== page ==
In the last two decades, many computer scientists in Artificial Intelligence have made significant contributions to modeling biological systems as a means of understanding the molecular basis of mechanisms in the healthy and diseased cell. In particular, the field of computational structural biology is now highly populated by researchers in evolutionary computation. Great progress is being made by these researchers on novel and powerful algorithms to solve exceptionally challenging computational structural biology problems at the heart of molecular biology, such as structure prediction, analysis, and design of biological macromolecules (proteins, RNA). These problems pose difficult search and optimization tasks on modular systems with vast, high-dimensional, continuous search spaces often underlined by non-linear multimodal energy surfaces.
The focus of this workshop is the use of nature-inspired approaches to central problems in computational structural biology, including optimization methods under the umbrella of evolutionary computation. A particular emphasis will be on progress in the application of evolutionary computation to problems related to any aspects of protein structure modeling, characterization, and analysis. The workshop will allow for a broader focus on all structure-related problems that necessitate the design of novel evolutionary computation approaches. These may include broader structure modeling settings beyond de novo structure prediction, such as mapping of protein and peptide energy landscapes, structure analysis, design, docking, and other emerging problems in computational structural biology.
Following the previous edition in GECCO 2015, one of the objectives of this workshop is to aid evolutionary computation researchers to disseminate recent findings and progress. The workshop will provide a meeting point for authors and attendants of the GECCO conference who have a current or developing interest in computational biology. We believe the workshop will additionally attract computational biology researchers that will further add to the attendance and GECCO community and possibly spur novel collaborations. We hope this workshop will stimulate the free exchange and discussion of novel ideas and results related to structure-central problems bridging computational biology and evolutionary computation.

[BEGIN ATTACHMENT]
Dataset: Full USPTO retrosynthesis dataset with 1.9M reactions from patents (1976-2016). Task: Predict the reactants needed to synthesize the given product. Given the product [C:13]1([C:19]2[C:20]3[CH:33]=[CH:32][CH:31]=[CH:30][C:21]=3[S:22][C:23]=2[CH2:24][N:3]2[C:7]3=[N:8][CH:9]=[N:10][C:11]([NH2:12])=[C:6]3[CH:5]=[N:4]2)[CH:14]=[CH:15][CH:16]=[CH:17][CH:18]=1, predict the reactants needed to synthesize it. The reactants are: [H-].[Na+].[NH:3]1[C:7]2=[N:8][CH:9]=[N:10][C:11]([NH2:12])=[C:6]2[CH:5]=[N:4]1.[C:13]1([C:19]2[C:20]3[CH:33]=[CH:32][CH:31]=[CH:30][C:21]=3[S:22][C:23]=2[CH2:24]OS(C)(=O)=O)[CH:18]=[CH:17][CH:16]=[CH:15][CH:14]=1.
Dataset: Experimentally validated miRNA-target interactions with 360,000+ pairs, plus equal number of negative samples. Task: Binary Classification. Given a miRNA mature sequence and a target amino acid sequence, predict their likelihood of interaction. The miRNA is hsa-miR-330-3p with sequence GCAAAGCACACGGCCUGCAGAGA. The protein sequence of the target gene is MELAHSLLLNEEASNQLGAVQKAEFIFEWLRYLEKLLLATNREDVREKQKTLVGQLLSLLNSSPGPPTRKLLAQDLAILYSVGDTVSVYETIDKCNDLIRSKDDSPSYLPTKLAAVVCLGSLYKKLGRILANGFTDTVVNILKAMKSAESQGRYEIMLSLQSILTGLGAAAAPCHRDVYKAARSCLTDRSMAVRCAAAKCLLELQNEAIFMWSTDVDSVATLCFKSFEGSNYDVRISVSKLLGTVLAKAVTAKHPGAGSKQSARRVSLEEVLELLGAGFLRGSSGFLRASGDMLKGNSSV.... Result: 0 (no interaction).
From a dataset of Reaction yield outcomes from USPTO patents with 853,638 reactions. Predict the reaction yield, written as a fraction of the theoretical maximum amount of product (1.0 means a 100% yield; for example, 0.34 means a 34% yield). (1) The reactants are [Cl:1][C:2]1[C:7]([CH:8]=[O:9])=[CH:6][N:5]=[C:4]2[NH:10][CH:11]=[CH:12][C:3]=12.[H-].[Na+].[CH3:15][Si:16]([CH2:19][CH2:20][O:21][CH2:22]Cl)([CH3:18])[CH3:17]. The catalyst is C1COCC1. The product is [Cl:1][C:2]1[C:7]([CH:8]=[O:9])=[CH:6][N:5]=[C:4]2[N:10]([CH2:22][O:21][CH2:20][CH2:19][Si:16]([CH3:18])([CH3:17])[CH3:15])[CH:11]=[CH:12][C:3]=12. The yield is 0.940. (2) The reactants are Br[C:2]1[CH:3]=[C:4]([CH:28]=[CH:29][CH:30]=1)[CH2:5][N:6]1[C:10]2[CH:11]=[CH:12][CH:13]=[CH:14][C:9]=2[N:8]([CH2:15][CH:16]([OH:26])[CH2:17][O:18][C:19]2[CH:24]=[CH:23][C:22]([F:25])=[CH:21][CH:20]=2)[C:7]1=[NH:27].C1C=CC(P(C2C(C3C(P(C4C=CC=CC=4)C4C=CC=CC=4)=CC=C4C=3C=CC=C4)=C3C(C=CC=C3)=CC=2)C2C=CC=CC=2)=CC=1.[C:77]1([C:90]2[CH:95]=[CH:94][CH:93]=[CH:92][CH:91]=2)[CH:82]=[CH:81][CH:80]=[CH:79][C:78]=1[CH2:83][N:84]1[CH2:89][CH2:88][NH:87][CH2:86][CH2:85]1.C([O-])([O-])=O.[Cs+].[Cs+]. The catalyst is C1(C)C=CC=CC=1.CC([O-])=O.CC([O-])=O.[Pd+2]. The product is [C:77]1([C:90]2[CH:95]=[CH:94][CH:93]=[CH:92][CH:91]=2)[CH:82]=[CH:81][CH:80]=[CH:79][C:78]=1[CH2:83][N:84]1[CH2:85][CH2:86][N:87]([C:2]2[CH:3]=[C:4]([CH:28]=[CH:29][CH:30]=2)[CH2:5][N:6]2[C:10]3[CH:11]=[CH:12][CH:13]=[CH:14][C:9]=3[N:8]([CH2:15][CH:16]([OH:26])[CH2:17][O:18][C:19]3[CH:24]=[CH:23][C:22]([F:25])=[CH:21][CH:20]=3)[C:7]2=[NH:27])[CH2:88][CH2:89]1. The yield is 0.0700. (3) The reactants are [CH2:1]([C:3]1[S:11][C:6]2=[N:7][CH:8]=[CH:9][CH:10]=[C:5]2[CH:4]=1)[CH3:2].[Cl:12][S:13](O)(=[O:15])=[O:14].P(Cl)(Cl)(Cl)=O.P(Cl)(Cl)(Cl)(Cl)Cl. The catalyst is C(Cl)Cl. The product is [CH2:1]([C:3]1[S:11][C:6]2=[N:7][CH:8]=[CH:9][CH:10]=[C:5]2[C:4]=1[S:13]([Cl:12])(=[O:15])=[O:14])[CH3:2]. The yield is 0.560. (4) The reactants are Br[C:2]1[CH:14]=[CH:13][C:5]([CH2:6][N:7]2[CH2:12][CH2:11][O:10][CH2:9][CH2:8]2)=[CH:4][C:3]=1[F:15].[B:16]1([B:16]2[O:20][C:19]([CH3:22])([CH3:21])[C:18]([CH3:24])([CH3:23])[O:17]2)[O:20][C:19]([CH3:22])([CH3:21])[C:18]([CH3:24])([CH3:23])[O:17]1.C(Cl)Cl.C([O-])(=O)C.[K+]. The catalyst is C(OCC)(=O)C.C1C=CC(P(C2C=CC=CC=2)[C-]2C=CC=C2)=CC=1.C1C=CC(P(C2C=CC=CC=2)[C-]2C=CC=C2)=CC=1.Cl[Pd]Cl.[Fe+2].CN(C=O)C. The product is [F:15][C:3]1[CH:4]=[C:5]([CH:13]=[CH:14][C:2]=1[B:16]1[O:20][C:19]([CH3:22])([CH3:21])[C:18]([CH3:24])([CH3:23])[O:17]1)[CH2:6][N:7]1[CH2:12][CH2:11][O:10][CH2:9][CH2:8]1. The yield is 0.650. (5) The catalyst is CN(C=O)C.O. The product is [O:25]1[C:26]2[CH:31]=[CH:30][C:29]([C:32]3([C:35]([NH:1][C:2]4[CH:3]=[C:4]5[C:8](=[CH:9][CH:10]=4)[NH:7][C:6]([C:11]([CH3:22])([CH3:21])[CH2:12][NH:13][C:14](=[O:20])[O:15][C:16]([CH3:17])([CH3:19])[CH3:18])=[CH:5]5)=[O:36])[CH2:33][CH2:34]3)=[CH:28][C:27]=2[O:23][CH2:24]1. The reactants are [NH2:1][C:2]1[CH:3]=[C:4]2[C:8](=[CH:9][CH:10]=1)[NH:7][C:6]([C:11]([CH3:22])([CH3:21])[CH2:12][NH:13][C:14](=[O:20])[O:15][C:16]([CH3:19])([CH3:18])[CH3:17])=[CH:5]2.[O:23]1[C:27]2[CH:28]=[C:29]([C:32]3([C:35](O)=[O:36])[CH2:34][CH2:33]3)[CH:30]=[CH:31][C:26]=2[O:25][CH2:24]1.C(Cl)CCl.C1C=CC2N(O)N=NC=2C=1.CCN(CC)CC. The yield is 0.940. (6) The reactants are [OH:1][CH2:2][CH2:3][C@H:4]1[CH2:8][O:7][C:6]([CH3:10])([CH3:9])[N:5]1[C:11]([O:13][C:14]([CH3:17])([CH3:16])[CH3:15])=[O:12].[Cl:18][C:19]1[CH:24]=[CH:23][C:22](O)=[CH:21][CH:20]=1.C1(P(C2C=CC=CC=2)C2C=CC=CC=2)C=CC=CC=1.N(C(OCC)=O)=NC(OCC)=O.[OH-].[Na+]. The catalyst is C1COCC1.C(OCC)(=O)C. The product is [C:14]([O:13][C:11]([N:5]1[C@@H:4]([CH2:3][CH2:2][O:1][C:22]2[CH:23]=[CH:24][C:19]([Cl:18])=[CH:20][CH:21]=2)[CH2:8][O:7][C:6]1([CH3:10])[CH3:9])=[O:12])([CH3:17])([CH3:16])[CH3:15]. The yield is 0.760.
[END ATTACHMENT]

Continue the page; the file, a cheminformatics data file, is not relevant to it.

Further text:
Areas of interest include (but are not restricted to):
• Use of artificial life models like cellular automata or Lindenmayer systems in the modeling of biological problems.
• Study and analysis of properties of biological systems like self-organization, emergent behavior or morphogenesis.
• Multi-objective approaches in the modeling of computational biology problems.
• Use of natural and evolutionary computation algorithms in protein structure classification and prediction (secondary and tertiary).
• Mapping of protein and peptide energy landscapes.
• Modeling of temporal folding of proteins.
• Protein design.
• Protein-ligand and protein-protein docking.
• Evolutionary search strategies to assist cryo-electron microscopy and other experimental techniques in model building.